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Reciprocal Frame

The UKARIA roof embodies awe and humility, energy and balance in a visually dynamic structure that employs the ancient engineering principles of the reciprocal frame – a primitive structure used in Japan, China, the Philippines and India for building huts and houses as early as the twelfth century. It's also the inspiration for the UKARIA logo. 

‘I’ve always had a soft spot for the reciprocal frame,’ Anton admits. ‘Starting out with the idea of a circle, that sense of togetherness, the fact that it had a dynamic quality about it… it was clear from the outset that the reciprocal frame was very applicable for this space. It has this unbelievable sense of rhythm and movement, and it’s completely self-supporting.’

‘The way it works is that each beam rests on top of the next beam: in the simplest way, you put a pin through the two so that they can’t separate, and then the next one is on top of the previous one, and so you go round until eventually you come back to the beginning and the very last one is underneath the first one. Every beam is supported by another beam, so the force just keeps going round and round, and it’s completely stable. It also puts no outward force onto the walls – it just sits lightly on the top. It could almost levitate!’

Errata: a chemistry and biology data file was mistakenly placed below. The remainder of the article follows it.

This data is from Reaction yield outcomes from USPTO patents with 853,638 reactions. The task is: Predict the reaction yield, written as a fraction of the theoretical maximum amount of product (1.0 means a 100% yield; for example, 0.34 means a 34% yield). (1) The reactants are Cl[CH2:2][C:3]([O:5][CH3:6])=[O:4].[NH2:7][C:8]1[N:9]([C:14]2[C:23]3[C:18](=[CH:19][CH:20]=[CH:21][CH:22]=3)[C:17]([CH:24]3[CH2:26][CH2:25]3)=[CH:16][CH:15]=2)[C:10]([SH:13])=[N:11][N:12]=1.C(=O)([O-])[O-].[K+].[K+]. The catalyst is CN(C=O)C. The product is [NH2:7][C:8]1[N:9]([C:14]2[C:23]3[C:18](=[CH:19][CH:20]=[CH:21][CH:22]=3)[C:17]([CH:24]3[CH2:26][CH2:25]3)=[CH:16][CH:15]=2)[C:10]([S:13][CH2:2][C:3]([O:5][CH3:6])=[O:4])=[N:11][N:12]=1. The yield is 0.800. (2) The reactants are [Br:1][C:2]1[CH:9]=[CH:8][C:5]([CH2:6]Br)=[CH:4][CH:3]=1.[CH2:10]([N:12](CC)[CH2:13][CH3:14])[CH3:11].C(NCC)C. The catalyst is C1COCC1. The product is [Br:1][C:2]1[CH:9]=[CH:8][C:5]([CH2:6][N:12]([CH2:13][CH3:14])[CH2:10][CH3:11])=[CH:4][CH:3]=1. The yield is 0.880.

Twelve Oregon and steel composite beams interlock at the crown, spiralling around a central oculus (traditionally a smoke hole in the ancient designs) to allow additional natural light in through the roof. Once the frame was in place, secondary structural members were added to support the ceiling. 

Spanning each of the twelve primary beams are sixteen smaller triangular hoop pine panels – stained to tone down the contrast with the Oregon beams – within a ‘honeycomb’ type tracery of dividers. ‘The architectural desire was for the panels to be generally “shallower” at the centre of the room so that the dividers between the cells were more prominent at the sides of the room and reduced towards the centre; giving an effect similar to the tracery of vaulting in Medieval architecture,’ Cameron writes.

Each panel is fixed at a different depth to provide scattering based on an inverted Fibonacci sequence. ‘The scattering design broadens the reflection pattern from the ceiling to reduce the strength of focusing as well as avoiding the “back-scatter” that would occur at high frequencies from a ceiling with no infill panels,’ Cameron explains.

‘You don’t really see it, but the panels are all at different depths,’ Anton says. ‘We’re only talking millimetres. But it’s those millimetres that are so important. I think it works so well because when people walk in, their eyes go up to the ceiling, and they say Ohhh!.’

‘Cathedrals have religions connotations for a lot of people,’ Ulrike says. ‘There’s a sacredness [to the UKARIA roof], and that’s part of the height as well – it’s like a clearing, an opening. At one stage I thought: this actually is like a cathedral for music!’